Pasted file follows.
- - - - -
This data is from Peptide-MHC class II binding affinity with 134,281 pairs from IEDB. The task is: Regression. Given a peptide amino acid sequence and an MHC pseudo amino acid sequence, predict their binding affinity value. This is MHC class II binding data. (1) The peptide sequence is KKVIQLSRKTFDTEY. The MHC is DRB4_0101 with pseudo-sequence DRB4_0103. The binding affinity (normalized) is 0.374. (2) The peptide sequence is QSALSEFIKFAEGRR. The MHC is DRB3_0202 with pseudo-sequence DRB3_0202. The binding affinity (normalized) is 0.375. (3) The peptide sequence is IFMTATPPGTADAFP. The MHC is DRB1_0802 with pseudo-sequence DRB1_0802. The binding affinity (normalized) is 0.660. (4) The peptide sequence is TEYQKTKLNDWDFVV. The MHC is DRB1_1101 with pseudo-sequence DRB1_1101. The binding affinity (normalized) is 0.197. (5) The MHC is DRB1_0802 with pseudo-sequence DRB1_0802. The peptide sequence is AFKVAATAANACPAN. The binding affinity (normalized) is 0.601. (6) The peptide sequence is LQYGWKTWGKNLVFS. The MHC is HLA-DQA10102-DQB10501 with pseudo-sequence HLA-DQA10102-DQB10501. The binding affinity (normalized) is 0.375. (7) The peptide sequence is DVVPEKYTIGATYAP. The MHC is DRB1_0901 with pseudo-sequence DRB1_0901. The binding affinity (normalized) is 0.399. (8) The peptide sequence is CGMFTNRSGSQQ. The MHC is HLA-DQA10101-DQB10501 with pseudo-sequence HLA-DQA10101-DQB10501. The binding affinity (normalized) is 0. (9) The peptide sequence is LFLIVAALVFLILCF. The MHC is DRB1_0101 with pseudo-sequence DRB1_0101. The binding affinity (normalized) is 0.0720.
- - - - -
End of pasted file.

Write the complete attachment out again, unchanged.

This data is from Peptide-MHC class II binding affinity with 134,281 pairs from IEDB. The task is: Regression. Given a peptide amino acid sequence and an MHC pseudo amino acid sequence, predict their binding affinity value. This is MHC class II binding data. (1) The peptide sequence is KKVIQLSRKTFDTEY. The MHC is DRB4_0101 with pseudo-sequence DRB4_0103. The binding affinity (normalized) is 0.374. (2) The peptide sequence is QSALSEFIKFAEGRR. The MHC is DRB3_0202 with pseudo-sequence DRB3_0202. The binding affinity (normalized) is 0.375. (3) The peptide sequence is IFMTATPPGTADAFP. The MHC is DRB1_0802 with pseudo-sequence DRB1_0802. The binding affinity (normalized) is 0.660. (4) The peptide sequence is TEYQKTKLNDWDFVV. The MHC is DRB1_1101 with pseudo-sequence DRB1_1101. The binding affinity (normalized) is 0.197. (5) The MHC is DRB1_0802 with pseudo-sequence DRB1_0802. The peptide sequence is AFKVAATAANACPAN. The binding affinity (normalized) is 0.601. (6) The peptide sequence is LQYGWKTWGKNLVFS. The MHC is HLA-DQA10102-DQB10501 with pseudo-sequence HLA-DQA10102-DQB10501. The binding affinity (normalized) is 0.375. (7) The peptide sequence is DVVPEKYTIGATYAP. The MHC is DRB1_0901 with pseudo-sequence DRB1_0901. The binding affinity (normalized) is 0.399. (8) The peptide sequence is CGMFTNRSGSQQ. The MHC is HLA-DQA10101-DQB10501 with pseudo-sequence HLA-DQA10101-DQB10501. The binding affinity (normalized) is 0. (9) The peptide sequence is LFLIVAALVFLILCF. The MHC is DRB1_0101 with pseudo-sequence DRB1_0101. The binding affinity (normalized) is 0.0720.